The notion of transporting people through music was perfectly embodied by energetic and enigmatic Greg Ecureuil, who can seldom be seen without a whistle around his neck. He has the uncanny ability, while swerving between the children, to inspire and discipline at the same time. Greg is band leader of Pourquoi Pas Nous, a group of talented children all differently abled, who were once relegated to not only living but performing outside mainstream society. First a confession. I found it incredibly difficult to keep time, dance, smile (or bring out my voodoo vibes as Johan joked) while playing drums. Yet, these children, when a drum was placed in their hands, could master not only the drums but splashed their voodoo vibes so far and wide it infected everyone. “I treat them like musicians first…’’ said Greg with great pride. And he should be proud as Samba Résille have taken these talented musicians and introduced them to France itself! Michael Mwale from Zambia, while attending a workshop, opined, “This project creates a certain amount of hope for us. Disability is not a priority in our country. Yet what we saw, the small actions that have huge impacts is what we will take back to our country…”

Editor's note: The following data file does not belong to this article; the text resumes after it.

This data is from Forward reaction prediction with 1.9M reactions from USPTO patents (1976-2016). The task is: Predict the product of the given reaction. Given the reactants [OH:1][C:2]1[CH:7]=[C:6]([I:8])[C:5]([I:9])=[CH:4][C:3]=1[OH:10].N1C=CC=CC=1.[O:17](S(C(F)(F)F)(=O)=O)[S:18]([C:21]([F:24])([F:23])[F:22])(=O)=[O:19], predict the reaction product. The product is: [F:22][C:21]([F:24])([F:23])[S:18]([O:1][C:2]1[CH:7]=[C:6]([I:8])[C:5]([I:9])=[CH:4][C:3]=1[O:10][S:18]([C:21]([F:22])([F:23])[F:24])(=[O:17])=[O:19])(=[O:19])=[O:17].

The name, Pourquoi Pas Nous, means ‘why not us’, is not only a testament to Greg’s belief that music transcends everything but lies at the heart of Samba Résille. I observed that very same ethos at The Blind Youth Institute, where Samba Résille offers classes to the young. This partnership that is a decade old to date. Not only did we discover more about the institute itself but through various workshops uncovered what the blind or partially sighted face in a sensory deprivation room and while rock climbing blindfolded. Again, I must confess that when BatucaBraille performed a hard lump formed in my throat. Especially when they integrated both Zambian and South African songs while playing. This, I thought, is not just a mobility….